IAHR, founded in 1935, is a worldwide independent member-based organisation of engineers and water specialists working in fields related to the hydro-environmental sciences and their practical application. Activities range from river and maritime hydraulics to water resources development and eco-hydraulics, through to ice engineering, hydroinformatics, and hydraulic machinery.
Log On
About IAHRDirectoryCommitteesMy IAHRNews & JournalseLibraryeShopEventsJoin IAHRWorld CongressDonate
spacer.gif
spacer.gif eLibrary
spacer.gif eLibrary
You are here : eLibrary : IAHR World Congress Proceedings : 36th Congress - The Hague (2015) ALL CONTENT : Sediment management and morphodynamics : Evolution of channel networks and morphology of a dryland river under human impacts c a case from t...
Evolution of channel networks and morphology of a dryland river under human impacts c a case from tarim river in northwest china
Author : GUO-AN YU(1), MARKUS DISSE(2), LING TONG(3) & YANG YU(4)
ABSTRACT
Tarim River, the longest dryland river in China with extreme aridity, has undergone ever-increasing human impacts over the recent centuries (particularly since the 1950s). Human activities in Tarim Basin impacted on three major controls on channel pattern: flow regime, sediment transport and vegetation, and have caused major changes in its channel network composition and river morphology (especially planform patterns). Consequently, an original (quasi-) anastomosing channel network system with nine tributaries in history gradually disintegrated into several isolated river systems and currently with only four tributaries flowing into main stem river, dominantly in braided and meandering (typically with distorted bend) channel patterns. Gauged hydrological data in past five decades showed obvious reduction of runoff and sediment load to the Tarim River, even though changes in a fluctuation. Vegetation status, represented with Populus euphratica, the typical and dominant vegetation in the basin along river channel, has declined and its area sharply reduced. Sinuosity degrees of current Tarim River channel are distinctively lower than those of old channel abandoned decades or centuries ago, implying natural evolution of channel forms has been restrained under the impacts of human interventions (dykes, reservoirs and water diversions). Human activities have objectively (sometimes subjectively) controlled, both in spatial range and time frequency, the morphologic variations (avulsion and lateral migration) of the Tarim River, and have reduced the complexity and diversity of the river network system.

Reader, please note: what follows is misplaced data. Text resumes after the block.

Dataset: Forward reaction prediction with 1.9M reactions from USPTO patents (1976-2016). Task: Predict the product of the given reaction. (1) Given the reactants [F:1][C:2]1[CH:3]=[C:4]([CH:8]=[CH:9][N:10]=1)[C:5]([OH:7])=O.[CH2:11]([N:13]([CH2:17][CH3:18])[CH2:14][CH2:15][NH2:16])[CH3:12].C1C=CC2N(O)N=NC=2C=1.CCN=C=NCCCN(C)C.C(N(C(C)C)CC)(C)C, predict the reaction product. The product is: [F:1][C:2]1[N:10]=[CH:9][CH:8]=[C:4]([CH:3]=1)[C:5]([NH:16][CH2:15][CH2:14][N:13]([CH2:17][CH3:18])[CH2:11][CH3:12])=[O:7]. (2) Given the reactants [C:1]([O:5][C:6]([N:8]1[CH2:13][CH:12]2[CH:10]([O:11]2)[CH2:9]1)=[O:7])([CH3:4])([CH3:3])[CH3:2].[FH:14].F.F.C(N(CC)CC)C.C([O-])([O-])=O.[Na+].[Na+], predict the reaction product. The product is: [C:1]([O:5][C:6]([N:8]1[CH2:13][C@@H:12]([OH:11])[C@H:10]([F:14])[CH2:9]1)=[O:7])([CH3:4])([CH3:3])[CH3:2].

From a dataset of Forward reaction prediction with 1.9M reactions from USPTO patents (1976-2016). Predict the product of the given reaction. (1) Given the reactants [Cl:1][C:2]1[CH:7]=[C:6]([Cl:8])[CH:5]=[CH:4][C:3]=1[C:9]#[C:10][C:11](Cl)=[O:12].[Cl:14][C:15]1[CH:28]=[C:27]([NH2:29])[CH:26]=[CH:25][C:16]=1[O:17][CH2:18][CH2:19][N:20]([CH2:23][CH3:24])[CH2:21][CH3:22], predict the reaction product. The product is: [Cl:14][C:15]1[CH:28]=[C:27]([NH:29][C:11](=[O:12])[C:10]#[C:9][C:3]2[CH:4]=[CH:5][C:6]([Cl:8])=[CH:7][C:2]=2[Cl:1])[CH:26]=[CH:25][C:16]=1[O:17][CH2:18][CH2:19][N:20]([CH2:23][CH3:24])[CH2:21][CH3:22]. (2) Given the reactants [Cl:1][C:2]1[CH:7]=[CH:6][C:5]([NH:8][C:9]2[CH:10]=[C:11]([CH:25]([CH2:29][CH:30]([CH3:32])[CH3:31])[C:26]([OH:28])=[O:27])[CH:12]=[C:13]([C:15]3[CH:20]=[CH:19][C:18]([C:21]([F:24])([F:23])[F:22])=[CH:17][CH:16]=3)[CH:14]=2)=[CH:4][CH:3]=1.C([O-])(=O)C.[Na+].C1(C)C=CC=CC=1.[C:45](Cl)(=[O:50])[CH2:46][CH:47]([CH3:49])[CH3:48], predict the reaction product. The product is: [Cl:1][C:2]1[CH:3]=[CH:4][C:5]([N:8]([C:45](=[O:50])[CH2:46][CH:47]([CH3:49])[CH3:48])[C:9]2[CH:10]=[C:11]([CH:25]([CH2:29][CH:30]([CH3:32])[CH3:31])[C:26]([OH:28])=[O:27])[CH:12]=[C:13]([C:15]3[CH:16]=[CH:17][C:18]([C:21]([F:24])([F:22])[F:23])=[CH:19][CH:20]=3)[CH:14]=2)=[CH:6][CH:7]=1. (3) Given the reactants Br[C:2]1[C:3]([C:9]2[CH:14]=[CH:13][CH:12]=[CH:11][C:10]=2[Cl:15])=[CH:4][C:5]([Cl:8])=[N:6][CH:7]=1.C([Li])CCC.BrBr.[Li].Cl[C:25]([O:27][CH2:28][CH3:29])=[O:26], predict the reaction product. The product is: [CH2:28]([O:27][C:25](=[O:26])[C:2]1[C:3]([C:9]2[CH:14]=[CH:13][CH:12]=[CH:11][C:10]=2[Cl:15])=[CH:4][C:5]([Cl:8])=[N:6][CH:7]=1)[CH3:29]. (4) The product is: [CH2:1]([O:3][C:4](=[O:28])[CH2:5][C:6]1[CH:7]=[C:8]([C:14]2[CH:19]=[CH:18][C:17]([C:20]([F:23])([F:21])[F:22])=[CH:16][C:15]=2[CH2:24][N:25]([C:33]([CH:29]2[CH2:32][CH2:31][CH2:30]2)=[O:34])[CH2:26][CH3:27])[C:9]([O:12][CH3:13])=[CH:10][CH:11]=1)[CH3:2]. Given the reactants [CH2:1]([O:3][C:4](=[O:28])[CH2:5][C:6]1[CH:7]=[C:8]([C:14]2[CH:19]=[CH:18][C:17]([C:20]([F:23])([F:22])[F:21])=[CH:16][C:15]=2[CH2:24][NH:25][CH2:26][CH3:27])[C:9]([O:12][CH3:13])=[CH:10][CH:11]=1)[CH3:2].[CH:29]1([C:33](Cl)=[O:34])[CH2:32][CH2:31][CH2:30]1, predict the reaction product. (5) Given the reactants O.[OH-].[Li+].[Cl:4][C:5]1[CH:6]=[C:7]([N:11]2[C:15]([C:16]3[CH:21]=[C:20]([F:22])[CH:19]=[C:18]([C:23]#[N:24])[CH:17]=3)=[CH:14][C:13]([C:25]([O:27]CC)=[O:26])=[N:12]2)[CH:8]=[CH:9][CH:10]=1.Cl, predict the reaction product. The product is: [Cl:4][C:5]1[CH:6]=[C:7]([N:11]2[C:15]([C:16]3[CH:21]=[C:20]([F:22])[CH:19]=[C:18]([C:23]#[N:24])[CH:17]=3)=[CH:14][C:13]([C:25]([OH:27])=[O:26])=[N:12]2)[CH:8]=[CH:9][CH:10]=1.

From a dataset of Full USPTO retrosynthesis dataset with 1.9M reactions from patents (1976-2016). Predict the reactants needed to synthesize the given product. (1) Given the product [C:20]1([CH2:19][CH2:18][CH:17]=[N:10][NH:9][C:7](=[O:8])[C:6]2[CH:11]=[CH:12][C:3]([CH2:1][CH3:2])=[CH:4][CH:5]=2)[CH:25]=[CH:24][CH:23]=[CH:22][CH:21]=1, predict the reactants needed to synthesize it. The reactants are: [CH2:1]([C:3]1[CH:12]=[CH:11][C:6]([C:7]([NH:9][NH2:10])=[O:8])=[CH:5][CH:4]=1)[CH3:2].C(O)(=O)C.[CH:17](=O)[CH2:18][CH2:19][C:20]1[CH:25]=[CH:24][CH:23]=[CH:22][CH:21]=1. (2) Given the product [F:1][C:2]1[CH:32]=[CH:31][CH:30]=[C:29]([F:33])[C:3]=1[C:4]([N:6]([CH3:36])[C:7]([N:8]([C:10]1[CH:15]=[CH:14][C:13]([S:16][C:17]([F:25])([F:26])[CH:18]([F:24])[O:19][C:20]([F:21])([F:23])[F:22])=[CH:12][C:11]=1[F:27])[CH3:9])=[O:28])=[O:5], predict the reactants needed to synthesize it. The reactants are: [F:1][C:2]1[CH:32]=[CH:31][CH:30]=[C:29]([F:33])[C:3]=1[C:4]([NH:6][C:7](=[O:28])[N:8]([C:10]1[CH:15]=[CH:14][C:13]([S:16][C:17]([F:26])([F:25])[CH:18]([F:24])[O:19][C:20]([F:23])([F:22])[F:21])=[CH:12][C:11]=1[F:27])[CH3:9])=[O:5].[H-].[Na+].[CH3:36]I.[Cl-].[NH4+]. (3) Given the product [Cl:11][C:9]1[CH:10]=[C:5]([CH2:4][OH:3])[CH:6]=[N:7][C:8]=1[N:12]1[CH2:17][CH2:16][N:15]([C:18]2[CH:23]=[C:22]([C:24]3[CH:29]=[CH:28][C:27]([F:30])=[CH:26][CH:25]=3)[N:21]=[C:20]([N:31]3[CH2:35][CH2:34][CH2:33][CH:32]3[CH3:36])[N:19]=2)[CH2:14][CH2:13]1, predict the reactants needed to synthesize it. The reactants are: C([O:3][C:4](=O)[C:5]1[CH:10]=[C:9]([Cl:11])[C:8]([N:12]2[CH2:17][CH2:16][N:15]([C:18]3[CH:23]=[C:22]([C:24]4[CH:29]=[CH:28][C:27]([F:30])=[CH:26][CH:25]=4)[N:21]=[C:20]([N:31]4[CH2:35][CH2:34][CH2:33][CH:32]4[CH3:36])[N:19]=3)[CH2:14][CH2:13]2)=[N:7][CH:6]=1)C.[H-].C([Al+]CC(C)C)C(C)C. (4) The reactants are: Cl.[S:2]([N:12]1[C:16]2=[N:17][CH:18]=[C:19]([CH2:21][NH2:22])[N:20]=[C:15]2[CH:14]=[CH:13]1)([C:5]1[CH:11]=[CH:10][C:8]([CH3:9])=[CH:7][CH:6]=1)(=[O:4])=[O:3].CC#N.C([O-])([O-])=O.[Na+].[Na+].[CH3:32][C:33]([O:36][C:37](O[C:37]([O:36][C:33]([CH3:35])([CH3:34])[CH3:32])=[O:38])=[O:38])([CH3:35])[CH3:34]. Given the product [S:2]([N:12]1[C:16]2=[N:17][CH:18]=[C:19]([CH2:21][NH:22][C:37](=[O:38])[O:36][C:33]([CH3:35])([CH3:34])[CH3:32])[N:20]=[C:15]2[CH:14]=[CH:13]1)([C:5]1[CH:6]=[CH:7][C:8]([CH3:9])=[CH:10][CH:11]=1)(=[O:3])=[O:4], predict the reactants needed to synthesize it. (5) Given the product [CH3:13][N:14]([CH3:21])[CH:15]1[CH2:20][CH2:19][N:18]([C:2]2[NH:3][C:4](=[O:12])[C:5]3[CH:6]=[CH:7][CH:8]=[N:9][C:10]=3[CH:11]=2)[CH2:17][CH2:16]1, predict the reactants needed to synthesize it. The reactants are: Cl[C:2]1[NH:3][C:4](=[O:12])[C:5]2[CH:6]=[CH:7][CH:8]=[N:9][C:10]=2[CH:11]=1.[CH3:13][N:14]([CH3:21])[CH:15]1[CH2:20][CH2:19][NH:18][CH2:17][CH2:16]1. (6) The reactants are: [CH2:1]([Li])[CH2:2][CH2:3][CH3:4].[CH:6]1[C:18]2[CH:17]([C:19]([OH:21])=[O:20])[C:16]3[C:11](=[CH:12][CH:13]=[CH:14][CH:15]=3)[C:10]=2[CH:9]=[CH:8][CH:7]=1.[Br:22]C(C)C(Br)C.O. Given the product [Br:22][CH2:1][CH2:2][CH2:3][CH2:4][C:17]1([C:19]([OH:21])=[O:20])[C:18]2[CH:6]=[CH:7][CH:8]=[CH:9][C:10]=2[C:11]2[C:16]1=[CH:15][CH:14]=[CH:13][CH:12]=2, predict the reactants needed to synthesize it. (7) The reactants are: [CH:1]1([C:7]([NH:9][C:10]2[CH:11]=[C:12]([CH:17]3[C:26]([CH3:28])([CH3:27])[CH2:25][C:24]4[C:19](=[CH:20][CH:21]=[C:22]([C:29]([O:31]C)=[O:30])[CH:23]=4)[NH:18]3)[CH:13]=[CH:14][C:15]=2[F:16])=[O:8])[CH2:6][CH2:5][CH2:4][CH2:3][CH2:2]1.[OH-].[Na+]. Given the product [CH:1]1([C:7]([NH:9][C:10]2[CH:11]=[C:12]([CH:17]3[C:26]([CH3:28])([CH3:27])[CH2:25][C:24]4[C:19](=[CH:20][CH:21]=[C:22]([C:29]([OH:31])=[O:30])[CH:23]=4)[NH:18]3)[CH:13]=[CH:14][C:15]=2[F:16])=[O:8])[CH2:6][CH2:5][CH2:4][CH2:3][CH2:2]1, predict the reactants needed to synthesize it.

File Size : 1,504,705 bytes
File Type : Adobe Acrobat Document
Chapter : IAHR World Congress Proceedings
Category : 36th Congress - The Hague (2015) ALL CONTENT
Article : Sediment management and morphodynamics
Date Published : 13/08/2015
Download Now